College sports network set to launch, but not locally

Saturday, February 22, 2003

The last time Brian Bedol got an idea for a sports network, it turned into ESPN Classic. So it's little surprise his latest venture, College Sports Television, is getting a lot of attention.

Bedol and partners Steve Greenberg and Chris Bevilacqua head the network that will televise regular-season and championship events in more than 25 men's and women's intercollegiate sports. The network is set to launch Sunday.

There are agreements in place with 27 conferences, representing more than 250 colleges and universities, and programming will include studio shows, coaches' shows and documentaries. The network's package includes rights to broadcast events from the Ohio Valley Conference, of which Southeast Missouri State University is a member.

There will be no Division I men's basketball or Division I-A football. Everything else is on the table -- from tennis to track, swimming to soccer.

College sports fans in Southeast Missouri won't benefit from Bedol's latest venture any time soon, a local cable official says.

"We don't have any plans of launching it," Roger Harms, general manager of the Cape Girardeau office of Charter Communications said.

Harms said he hasn't even heard of the channel.

"I don't exactly know what the channel is all about," he said.

But getting the word out is one of the network's primary goals. It's armed with $100 million in funding, and among the backers is Athlon Ventures, which includes Kevin Garnett, Tiki Barber, Antonio McDyess, Brian Urlacher and Michael Johnson. CSTV hopes to build its audience to 10 million homes after one year and 20 million after two.

"Part of the goal right now is to create an identity and raise our profile with consumers and cable operators," Bedol said. "There has been a lot of interest from sponsors even though we have not gone out yet aggressively in the advertising community. With a network like this, distribution is first."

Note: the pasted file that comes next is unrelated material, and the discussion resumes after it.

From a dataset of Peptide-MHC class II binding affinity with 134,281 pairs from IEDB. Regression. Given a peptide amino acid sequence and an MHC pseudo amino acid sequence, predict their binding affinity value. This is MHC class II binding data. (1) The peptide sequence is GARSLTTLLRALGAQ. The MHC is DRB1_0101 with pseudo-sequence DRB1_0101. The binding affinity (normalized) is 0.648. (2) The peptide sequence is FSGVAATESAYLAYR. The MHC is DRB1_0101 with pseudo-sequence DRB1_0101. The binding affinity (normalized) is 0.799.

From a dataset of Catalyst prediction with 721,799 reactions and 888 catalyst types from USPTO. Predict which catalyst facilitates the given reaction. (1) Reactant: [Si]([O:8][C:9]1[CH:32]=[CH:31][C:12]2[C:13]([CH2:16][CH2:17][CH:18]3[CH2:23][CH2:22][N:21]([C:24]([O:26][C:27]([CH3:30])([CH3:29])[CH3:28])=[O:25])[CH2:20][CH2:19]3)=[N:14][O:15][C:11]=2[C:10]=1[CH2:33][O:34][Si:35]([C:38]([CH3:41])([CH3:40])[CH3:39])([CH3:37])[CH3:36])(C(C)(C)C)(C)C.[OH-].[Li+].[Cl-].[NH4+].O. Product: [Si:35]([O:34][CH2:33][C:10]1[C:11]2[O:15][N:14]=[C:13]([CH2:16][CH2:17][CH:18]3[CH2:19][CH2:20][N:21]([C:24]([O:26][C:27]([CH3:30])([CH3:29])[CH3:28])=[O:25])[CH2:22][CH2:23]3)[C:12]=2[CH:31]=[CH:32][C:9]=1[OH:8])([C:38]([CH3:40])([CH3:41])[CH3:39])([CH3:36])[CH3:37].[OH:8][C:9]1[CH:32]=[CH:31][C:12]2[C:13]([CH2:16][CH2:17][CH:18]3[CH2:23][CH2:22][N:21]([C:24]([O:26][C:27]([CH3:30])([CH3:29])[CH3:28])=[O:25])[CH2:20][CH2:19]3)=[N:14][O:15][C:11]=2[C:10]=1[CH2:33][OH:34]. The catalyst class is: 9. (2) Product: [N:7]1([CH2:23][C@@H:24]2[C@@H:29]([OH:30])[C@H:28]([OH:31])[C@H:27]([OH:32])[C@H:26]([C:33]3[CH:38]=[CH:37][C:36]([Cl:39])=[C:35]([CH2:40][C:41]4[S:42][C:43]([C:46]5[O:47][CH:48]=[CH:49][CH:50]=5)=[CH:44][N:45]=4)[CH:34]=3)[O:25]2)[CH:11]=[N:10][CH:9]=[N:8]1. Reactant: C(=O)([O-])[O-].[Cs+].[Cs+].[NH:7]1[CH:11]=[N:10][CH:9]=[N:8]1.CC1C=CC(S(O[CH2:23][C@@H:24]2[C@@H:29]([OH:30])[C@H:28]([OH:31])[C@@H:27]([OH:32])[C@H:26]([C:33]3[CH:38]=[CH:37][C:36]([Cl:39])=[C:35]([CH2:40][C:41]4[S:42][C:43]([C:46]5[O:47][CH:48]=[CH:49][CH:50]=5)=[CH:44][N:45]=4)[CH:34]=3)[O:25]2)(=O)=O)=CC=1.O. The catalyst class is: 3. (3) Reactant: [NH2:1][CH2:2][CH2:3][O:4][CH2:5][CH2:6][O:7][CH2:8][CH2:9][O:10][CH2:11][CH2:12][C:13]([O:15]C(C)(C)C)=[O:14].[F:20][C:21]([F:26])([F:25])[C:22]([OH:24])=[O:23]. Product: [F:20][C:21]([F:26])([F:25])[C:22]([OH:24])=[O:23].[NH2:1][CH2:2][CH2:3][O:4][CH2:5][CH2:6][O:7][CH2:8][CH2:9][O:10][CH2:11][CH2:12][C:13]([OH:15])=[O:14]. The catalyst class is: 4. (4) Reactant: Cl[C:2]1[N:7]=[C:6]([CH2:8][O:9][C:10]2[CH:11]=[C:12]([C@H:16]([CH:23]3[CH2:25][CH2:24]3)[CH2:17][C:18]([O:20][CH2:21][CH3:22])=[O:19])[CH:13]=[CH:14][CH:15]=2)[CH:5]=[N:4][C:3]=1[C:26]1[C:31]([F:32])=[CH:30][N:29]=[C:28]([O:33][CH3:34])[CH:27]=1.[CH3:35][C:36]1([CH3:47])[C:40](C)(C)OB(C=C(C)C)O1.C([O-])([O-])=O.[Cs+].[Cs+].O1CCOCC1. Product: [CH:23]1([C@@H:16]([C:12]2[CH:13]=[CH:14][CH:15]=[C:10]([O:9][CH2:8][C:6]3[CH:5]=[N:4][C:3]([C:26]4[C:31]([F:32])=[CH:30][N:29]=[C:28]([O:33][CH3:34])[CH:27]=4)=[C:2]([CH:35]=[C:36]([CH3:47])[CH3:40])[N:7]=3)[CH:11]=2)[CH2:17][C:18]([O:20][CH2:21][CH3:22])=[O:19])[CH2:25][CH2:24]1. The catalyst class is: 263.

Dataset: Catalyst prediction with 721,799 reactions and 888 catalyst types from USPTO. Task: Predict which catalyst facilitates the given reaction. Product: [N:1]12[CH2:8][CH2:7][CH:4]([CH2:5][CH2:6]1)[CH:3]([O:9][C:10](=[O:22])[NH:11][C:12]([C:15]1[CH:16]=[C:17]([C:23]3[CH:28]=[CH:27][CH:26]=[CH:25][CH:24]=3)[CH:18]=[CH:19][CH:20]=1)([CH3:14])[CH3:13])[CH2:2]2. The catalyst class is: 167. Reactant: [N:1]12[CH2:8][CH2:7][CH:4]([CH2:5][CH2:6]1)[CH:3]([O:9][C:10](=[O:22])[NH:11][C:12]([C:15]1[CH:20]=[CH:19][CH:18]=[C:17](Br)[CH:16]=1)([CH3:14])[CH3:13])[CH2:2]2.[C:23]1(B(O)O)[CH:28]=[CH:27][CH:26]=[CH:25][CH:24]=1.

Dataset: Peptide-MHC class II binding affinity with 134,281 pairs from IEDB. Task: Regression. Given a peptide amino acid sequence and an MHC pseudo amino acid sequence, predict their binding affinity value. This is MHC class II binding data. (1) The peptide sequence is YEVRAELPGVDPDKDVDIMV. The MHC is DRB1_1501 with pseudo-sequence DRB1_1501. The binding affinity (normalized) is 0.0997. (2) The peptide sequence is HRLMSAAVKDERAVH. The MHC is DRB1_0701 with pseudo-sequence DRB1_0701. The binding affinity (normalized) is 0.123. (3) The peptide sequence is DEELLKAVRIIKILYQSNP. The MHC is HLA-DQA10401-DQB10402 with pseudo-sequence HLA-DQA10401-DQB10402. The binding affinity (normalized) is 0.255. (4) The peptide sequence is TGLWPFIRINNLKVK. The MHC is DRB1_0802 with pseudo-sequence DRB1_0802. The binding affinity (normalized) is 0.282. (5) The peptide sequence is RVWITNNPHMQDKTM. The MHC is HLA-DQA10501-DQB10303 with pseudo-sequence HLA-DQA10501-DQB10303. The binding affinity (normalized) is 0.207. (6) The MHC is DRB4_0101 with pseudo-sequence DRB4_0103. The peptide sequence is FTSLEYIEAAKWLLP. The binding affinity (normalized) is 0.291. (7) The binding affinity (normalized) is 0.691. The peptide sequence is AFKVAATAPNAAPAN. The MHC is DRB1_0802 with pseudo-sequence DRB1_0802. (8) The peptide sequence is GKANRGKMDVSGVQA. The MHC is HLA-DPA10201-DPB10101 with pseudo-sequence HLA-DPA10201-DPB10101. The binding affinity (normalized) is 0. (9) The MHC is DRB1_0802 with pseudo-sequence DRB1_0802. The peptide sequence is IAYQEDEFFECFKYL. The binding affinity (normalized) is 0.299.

For openers, CSTV will show the Connecticut vs. Notre Dame women's basketball game. The matchup of the last two NCAA champions will start a six-week preview period.

During that time, the network will allow cable and satellite operators to offer its programming for free. Starting April 7, after the NCAA men's basketball championship game, CSTV will begin charging cable and satellite operators.

Digital technology demands increased programming, and Bedol said that works in CSTV's favor.

"There are fewer buyers and they are more demanding, but good businesses are able to roll out quicker," he said.

What excites Bedol is the opportunity to present more than games that might otherwise have no exposure. He looks beyond that to a wealth of profile material available.

"You get sucked into the human drama," Bedol said. "There's the story of a University of Miami soccer goalie who broke his leg. He had surgery. There was a problem and the leg had to be amputated. After he recovered ... the track team coach saw him running with an artificial leg and invited him to come out for the varsity track team.

"It's a story nobody knows, and there are hundreds like it out there," Bedol said. "Here is an opportunity to expose those kinds of stories, the stories of student-athletes to the public."

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